S.876 - Human Cloning Ban and Stem Cell Research Protection Act of 2005109th Congress (2005-2006)
|Sponsor:||Sen. Hatch, Orrin G. [R-UT] (Introduced 04/21/2005)|
|Committees:||Senate - Judiciary|
|Latest Action:||04/21/2005 Read twice and referred to the Committee on the Judiciary. (text of measure as introduced: CR S4121-4122) (All Actions)|
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Summary: S.876 — 109th Congress (2005-2006)All Bill Information (Except Text)
Introduced in Senate (04/21/2005)
Human Cloning Ban and Stem Cell Research Protection Act of 2005 - Prohibits: (1) conducting or attempting to conduct human cloning; (2) shipping the product of nuclear transplantation in interstate or foreign commerce for the purpose of human cloning in the United States or elsewhere; or (3) exporting to a foreign country an unfertilized blastocyst if such country does not prohibit human cloning. Sets forth criminal and civil penalties for violations.
Requires the Comptroller General to report to the relevant congressional committees on: (1) actions taken to enforce such prohibitions; (2) actions of State attorneys general to enforce similar State laws; (3) coordination of Federal, State, and local enforcement; and (4) international laws relating to human cloning.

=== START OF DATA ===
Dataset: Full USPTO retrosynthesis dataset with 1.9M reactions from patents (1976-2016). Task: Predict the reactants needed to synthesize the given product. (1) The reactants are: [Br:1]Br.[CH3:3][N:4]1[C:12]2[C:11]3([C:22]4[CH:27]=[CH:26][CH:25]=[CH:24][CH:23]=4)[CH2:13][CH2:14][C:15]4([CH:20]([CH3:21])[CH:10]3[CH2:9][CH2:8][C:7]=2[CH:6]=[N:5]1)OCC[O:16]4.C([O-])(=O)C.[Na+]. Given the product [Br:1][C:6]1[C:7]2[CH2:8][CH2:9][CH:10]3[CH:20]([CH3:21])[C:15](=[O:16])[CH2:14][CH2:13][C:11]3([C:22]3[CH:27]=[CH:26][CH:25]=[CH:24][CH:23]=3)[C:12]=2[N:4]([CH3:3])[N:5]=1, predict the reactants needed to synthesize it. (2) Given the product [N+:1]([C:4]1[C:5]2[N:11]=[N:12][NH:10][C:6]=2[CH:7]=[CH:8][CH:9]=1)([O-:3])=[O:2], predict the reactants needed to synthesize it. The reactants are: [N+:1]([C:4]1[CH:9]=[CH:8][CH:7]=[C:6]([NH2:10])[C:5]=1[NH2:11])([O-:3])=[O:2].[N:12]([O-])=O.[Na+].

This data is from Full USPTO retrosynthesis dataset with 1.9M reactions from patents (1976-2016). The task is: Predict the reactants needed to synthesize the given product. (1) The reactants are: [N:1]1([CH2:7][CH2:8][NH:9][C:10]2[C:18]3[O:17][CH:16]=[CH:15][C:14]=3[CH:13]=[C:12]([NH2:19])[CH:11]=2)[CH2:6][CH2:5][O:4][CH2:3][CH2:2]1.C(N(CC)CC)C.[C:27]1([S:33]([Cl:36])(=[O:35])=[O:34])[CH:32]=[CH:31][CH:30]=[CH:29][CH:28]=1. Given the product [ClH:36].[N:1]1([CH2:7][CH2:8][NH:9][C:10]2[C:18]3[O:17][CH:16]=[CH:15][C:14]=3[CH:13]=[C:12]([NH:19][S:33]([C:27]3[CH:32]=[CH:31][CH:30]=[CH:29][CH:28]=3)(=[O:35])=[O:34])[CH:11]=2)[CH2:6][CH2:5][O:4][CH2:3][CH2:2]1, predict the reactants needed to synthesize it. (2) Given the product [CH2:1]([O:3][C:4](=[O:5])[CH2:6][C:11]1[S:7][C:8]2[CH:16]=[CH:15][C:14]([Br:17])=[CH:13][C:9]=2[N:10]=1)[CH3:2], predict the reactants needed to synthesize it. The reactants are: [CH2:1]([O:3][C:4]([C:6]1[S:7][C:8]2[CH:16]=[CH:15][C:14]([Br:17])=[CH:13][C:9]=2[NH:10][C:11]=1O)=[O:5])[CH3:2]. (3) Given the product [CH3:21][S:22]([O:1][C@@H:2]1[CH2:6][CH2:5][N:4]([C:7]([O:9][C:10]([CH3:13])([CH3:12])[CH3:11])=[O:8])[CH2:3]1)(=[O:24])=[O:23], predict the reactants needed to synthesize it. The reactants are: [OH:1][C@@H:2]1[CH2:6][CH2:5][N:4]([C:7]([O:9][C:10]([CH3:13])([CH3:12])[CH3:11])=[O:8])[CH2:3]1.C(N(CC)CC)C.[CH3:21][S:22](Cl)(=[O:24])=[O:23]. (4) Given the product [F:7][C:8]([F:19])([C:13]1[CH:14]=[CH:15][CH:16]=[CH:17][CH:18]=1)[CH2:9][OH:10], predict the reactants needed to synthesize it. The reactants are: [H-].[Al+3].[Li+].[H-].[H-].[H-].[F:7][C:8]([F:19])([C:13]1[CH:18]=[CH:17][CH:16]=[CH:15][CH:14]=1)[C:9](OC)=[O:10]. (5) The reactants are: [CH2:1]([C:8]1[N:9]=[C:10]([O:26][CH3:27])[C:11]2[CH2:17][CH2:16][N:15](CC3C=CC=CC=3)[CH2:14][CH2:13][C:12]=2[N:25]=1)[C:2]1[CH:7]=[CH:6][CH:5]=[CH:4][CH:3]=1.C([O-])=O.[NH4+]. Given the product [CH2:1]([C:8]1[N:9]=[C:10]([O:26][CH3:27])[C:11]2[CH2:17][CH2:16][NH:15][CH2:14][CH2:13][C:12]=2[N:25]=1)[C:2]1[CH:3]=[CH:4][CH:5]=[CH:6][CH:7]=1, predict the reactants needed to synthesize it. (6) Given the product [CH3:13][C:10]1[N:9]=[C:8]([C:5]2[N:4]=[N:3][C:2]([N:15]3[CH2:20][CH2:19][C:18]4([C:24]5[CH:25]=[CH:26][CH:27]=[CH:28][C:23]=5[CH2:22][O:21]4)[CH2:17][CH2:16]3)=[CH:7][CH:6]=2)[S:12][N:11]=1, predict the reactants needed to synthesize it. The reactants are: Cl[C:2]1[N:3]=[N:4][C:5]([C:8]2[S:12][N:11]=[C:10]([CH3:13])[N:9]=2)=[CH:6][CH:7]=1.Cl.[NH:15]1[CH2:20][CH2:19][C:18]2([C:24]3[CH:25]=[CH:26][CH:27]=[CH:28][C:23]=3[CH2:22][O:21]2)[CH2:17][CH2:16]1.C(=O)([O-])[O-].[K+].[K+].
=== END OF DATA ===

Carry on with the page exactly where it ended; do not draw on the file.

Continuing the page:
Amends the Public Health Service Act to require research involving nuclear transplantation to be conducted in accordance with applicable Federal regulations regarding the protection of human subjects and Institutional Review Boards. Prohibits: (1) a somatic cell nucleus from being transplanted into a human oocyte (egg) that has undergone or will undergo fertilization; (2) an unfertilized blastocyst from being maintained after more than 14 days from its first cell division, not counting storage times at temperatures less than zero degrees centigrade; (3) an oocyte from being used in nuclear transplantation research unless donated voluntarily with the donor's informed consent; (4) a human oocyte or unfertilized blastocyst from being acquired, received, or transferred for valuable consideration in interstate commerce; and (5) nuclear transplantation in a laboratory in which human oocytes are subject to assisted reproductive technology treatments or procedures. Sets forth civil penalties for violations.